A prominent journalist with a sick child quit her job and produced an eye-opening look at the consequences of China’s air pollution problem. Some 200 million have watched it since the weekend.
The IRS and the Education Department already have the power to make the FAFSA easier without cutting questions. So why haven’t they?
Racist emails and shocking statistics will be on display when the Justice Department (officially) releases a report about the Ferguson Police Department.
Misao Okawa of Japan is now 117. She has reigned as the world’s oldest living person since 2013, when Guinness World Records certified that she was 115.
Many people check up on hospitals before they check in as patients. But there’s a catch. A hospital that gets lauded by one group can be panned by another.
The Microsoft co-founder says his team found the ship’s wreckage in the Sibuyan Sea off the Philippines. The vessel was sunk during the Battle of Leyte Gulf in 1944.
In 2004, Jin was one of the first Asian-Americans to drop a major label rap album. One controversial song, “Learn Chinese,” raised eyebrows. A decade later, he’s trying to rephrase the message.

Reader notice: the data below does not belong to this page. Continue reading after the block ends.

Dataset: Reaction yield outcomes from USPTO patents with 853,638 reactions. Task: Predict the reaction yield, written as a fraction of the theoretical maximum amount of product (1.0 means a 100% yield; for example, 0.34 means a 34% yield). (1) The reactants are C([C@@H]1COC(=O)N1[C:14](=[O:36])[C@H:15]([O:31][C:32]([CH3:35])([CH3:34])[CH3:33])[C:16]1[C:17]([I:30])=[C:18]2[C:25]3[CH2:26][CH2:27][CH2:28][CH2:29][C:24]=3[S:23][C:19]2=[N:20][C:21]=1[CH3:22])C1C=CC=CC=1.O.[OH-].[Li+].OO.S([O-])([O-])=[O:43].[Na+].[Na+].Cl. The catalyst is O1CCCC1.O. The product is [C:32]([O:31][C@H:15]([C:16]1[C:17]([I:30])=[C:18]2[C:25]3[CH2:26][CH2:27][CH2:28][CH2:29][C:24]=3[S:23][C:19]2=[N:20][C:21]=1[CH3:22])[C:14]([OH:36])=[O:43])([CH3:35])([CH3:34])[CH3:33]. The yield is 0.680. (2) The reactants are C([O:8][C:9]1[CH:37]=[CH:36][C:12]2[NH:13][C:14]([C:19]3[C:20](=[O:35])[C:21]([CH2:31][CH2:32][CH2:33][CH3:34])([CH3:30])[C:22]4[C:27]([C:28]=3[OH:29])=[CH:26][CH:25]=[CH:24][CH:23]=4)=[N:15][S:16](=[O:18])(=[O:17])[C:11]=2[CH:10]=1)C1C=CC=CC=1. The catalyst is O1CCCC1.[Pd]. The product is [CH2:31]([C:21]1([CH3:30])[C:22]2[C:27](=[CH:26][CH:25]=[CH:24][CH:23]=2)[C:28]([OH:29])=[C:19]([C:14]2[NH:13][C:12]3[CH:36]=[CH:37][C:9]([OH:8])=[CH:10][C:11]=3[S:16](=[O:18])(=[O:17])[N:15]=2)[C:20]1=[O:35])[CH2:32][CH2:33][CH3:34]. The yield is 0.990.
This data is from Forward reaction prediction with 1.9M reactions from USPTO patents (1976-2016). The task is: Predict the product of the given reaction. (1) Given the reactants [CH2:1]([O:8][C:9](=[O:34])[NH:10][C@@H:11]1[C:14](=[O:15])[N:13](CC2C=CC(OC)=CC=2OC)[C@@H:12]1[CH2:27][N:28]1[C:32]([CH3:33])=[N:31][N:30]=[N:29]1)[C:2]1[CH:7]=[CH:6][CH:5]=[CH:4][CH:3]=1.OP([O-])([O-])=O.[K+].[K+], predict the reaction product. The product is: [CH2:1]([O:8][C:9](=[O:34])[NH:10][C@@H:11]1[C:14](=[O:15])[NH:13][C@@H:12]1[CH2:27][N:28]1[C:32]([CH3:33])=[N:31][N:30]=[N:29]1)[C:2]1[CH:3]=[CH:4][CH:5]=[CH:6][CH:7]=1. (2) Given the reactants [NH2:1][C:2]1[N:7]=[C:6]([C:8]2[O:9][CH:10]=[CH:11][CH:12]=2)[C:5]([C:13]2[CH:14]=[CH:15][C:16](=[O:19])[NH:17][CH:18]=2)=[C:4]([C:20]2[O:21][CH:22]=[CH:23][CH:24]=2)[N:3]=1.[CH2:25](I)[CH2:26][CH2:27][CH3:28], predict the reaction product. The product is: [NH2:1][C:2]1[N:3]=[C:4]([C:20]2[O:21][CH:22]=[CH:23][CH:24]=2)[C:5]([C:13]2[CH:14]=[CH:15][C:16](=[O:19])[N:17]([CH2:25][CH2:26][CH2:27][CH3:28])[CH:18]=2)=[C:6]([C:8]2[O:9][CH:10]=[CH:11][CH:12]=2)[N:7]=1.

Officials say the man killed Sunday was the subject of a federal warrant for violating probation for a 2000 bank robbery. There’s also word that he lived under a stolen identity.
America is heading toward the day when whites will no longer make up the majority of the population. And U.S. children will get there soon, according to a new U.S. Census Bureau report.
The Last Song Before the War presents the glorious sounds of the 2011 Festival in the Desert, held shortly before Islamic extremists took over the region and banned music.
Opening statements begin in Boston on Wednesday, in a capital trial that’s expected to last several months. It took nearly two months to seat a jury to try the case.
Over the past decade, states have slashed workers’ compensation benefits, denying injured workers help when they need it most and shifting the costs of workplace accidents to taxpayers.
Some unauthorized immigrants who are parents of U.S. citizens and green-card holders are worried they may be forced to leave the U.S. because a court ruling has put a hold on their deportation relief.
Lots of politicians are calling for a shorter FAFSA — the Free Application for Federal Student Aid. It now has more than 100 questions. But, it turns out, shortening the FAFSA is a tall order.
In a 134-page opinion, the court issued an order that goes against what higher courts has decided. The decision once again will pit the state against the federal judiciary.